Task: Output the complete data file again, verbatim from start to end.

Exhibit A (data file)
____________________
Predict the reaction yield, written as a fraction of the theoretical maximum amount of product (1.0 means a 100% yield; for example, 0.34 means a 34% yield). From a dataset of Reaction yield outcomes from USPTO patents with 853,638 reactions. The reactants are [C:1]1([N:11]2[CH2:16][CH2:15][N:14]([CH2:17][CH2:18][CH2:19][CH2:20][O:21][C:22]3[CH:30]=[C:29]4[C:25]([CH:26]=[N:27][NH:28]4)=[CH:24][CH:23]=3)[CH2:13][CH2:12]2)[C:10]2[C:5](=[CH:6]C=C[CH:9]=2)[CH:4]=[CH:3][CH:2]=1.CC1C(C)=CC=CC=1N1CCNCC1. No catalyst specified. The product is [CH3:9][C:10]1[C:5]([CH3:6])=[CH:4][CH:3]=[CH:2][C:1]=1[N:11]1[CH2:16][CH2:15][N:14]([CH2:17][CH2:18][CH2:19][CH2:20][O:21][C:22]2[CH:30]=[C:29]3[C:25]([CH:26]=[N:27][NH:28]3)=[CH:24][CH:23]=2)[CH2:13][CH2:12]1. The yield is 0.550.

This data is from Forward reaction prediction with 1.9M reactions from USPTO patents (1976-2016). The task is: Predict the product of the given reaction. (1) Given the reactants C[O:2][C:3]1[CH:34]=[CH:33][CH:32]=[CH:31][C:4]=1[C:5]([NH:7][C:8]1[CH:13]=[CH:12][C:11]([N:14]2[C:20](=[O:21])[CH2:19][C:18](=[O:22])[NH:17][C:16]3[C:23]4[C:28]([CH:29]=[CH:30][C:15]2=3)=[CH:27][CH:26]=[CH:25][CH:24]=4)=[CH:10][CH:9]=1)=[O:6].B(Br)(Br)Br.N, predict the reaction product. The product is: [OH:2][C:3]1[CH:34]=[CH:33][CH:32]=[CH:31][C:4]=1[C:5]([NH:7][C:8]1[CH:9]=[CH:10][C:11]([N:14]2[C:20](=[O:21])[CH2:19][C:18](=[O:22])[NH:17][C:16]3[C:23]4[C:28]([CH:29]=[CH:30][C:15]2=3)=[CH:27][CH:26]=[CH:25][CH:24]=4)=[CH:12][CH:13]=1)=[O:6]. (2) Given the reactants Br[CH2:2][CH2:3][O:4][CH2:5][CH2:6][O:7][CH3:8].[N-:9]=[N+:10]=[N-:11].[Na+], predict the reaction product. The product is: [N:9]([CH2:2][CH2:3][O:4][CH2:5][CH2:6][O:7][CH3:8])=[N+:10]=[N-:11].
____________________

Predict the reaction yield, written as a fraction of the theoretical maximum amount of product (1.0 means a 100% yield; for example, 0.34 means a 34% yield). From a dataset of Reaction yield outcomes from USPTO patents with 853,638 reactions. The reactants are [C:1]1([N:11]2[CH2:16][CH2:15][N:14]([CH2:17][CH2:18][CH2:19][CH2:20][O:21][C:22]3[CH:30]=[C:29]4[C:25]([CH:26]=[N:27][NH:28]4)=[CH:24][CH:23]=3)[CH2:13][CH2:12]2)[C:10]2[C:5](=[CH:6]C=C[CH:9]=2)[CH:4]=[CH:3][CH:2]=1.CC1C(C)=CC=CC=1N1CCNCC1. No catalyst specified. The product is [CH3:9][C:10]1[C:5]([CH3:6])=[CH:4][CH:3]=[CH:2][C:1]=1[N:11]1[CH2:16][CH2:15][N:14]([CH2:17][CH2:18][CH2:19][CH2:20][O:21][C:22]2[CH:30]=[C:29]3[C:25]([CH:26]=[N:27][NH:28]3)=[CH:24][CH:23]=2)[CH2:13][CH2:12]1. The yield is 0.550.

This data is from Forward reaction prediction with 1.9M reactions from USPTO patents (1976-2016). The task is: Predict the product of the given reaction. (1) Given the reactants C[O:2][C:3]1[CH:34]=[CH:33][CH:32]=[CH:31][C:4]=1[C:5]([NH:7][C:8]1[CH:13]=[CH:12][C:11]([N:14]2[C:20](=[O:21])[CH2:19][C:18](=[O:22])[NH:17][C:16]3[C:23]4[C:28]([CH:29]=[CH:30][C:15]2=3)=[CH:27][CH:26]=[CH:25][CH:24]=4)=[CH:10][CH:9]=1)=[O:6].B(Br)(Br)Br.N, predict the reaction product. The product is: [OH:2][C:3]1[CH:34]=[CH:33][CH:32]=[CH:31][C:4]=1[C:5]([NH:7][C:8]1[CH:9]=[CH:10][C:11]([N:14]2[C:20](=[O:21])[CH2:19][C:18](=[O:22])[NH:17][C:16]3[C:23]4[C:28]([CH:29]=[CH:30][C:15]2=3)=[CH:27][CH:26]=[CH:25][CH:24]=4)=[CH:12][CH:13]=1)=[O:6]. (2) Given the reactants Br[CH2:2][CH2:3][O:4][CH2:5][CH2:6][O:7][CH3:8].[N-:9]=[N+:10]=[N-:11].[Na+], predict the reaction product. The product is: [N:9]([CH2:2][CH2:3][O:4][CH2:5][CH2:6][O:7][CH3:8])=[N+:10]=[N-:11].